Although not demonstrated in humans, animal models have demonstrated that one of the possible effects of prenatal exposure to DES is obesity. In one experiment, newborn mice were given DES for 5 days beginning at birth. Once the exposed mice hit puberty, they began gaining weight significantly faster than control animals that did not get the drug. Then, by the time the exposed mice were 9 months old, they were morbidly obese. Interestingly, they got fat without eating any more or exercising any less than the control mice.
Other animal studies have contributed to a growing body of evidence indicating that environmental exposures can increase susceptibility to obesity. BPA, a chemical used to make various plastics such as the ones
used in water bottles, has shown a slightly different effect in mice. In one series of experiments, BPA exposure did not lead to weight gain but, rather, led to an increase in the percentage of body fat and a decrease in the percentage of lean body mass.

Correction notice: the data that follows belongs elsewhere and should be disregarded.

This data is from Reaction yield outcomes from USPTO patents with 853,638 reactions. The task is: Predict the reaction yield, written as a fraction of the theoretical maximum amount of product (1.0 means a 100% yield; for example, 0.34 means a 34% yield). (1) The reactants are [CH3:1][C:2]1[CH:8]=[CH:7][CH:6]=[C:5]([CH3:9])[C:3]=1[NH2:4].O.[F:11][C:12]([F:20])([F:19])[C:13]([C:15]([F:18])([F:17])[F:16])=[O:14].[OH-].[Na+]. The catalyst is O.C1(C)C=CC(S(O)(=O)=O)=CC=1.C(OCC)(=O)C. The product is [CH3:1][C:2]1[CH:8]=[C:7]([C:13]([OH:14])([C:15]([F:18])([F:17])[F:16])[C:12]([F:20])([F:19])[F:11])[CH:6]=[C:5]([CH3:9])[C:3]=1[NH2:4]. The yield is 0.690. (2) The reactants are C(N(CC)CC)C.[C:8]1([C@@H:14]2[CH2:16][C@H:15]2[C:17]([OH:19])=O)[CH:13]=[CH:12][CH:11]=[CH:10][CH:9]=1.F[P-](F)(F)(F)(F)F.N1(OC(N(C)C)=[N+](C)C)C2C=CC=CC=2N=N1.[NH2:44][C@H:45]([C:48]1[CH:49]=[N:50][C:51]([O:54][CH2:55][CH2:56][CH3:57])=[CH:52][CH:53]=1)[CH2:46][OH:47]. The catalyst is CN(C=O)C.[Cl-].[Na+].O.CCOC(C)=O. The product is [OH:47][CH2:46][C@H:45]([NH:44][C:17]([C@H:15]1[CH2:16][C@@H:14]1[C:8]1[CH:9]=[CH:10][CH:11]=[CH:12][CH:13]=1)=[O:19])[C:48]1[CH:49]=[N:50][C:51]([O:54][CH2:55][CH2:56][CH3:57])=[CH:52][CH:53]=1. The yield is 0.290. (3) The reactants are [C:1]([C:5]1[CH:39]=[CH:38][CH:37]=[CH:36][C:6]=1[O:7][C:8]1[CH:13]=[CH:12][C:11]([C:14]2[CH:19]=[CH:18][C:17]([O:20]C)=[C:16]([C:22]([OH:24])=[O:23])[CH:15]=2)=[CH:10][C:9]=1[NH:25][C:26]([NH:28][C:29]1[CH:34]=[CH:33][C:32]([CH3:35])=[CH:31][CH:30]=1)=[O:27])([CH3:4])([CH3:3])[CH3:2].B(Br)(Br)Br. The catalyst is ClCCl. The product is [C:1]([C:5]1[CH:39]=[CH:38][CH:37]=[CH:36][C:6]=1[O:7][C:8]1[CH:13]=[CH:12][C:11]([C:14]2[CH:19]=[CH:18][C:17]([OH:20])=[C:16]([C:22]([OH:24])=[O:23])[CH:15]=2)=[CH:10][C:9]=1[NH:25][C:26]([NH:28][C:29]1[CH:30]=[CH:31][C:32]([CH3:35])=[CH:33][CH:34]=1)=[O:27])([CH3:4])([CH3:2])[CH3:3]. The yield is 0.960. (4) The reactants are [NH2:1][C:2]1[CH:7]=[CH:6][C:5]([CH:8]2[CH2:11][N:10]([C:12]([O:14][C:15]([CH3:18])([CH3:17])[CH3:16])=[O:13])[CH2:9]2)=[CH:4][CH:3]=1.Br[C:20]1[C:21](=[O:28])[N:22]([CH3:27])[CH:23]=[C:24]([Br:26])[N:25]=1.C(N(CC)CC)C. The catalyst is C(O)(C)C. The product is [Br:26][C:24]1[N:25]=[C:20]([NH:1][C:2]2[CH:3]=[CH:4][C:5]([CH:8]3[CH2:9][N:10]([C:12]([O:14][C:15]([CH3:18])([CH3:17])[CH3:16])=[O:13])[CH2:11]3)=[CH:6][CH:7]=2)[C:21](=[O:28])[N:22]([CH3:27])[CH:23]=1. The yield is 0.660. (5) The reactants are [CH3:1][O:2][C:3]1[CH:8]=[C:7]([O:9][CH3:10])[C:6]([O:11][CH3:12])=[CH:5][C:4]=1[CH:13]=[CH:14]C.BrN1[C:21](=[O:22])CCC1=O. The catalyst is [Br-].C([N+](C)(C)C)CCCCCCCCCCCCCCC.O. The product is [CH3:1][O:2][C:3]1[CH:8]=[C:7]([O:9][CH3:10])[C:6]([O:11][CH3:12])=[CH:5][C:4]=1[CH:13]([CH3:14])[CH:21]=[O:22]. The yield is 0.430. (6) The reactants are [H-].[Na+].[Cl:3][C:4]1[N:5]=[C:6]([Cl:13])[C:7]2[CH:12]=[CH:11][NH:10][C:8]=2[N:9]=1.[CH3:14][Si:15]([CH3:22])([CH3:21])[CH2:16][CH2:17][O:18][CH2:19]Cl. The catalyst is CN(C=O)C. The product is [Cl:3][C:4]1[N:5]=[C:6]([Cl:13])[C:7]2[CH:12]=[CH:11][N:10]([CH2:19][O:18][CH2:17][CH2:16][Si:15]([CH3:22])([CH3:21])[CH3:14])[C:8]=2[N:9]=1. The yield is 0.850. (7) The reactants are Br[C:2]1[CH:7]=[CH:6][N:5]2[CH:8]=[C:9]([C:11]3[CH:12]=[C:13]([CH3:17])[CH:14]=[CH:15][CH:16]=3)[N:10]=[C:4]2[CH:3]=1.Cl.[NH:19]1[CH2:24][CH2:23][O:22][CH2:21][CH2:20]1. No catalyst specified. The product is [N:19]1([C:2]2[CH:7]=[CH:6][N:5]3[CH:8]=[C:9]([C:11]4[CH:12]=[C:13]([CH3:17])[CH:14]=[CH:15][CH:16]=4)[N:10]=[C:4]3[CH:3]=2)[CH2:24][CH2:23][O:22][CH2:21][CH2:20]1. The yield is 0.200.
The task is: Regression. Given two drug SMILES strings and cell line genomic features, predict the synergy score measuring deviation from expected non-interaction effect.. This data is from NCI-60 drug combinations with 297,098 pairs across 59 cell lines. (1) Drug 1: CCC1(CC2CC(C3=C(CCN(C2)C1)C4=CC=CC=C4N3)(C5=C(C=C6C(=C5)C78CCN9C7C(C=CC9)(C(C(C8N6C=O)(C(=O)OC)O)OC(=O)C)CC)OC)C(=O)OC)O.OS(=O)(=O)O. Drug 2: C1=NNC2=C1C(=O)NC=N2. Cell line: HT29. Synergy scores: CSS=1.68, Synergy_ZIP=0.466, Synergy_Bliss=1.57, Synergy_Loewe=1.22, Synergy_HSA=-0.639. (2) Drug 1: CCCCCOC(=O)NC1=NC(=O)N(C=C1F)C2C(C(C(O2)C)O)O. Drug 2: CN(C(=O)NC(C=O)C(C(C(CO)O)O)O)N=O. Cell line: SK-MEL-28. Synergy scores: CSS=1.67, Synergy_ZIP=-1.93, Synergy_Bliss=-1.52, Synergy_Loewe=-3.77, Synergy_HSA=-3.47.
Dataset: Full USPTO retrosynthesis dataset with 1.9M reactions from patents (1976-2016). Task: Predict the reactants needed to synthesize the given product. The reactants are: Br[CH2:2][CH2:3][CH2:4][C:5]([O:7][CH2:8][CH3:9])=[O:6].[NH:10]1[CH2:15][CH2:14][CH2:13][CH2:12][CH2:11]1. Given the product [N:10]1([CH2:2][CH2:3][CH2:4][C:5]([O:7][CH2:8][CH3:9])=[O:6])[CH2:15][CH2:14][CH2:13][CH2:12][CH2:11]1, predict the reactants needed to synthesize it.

Another study of BPA looked for the mechanisms behind the chemical’s effect. In this case, the researchers used a different animal model, and they did see increased weight in the animals exposed to BPA as well as increased food intake. When the researchers examined the brains of the animals, they found an increased number of appetite neurons and a decreased number of satiety neurons, indicating that changes to the numbers of appetite and satiety neurons may have been how BPA exerts its influence.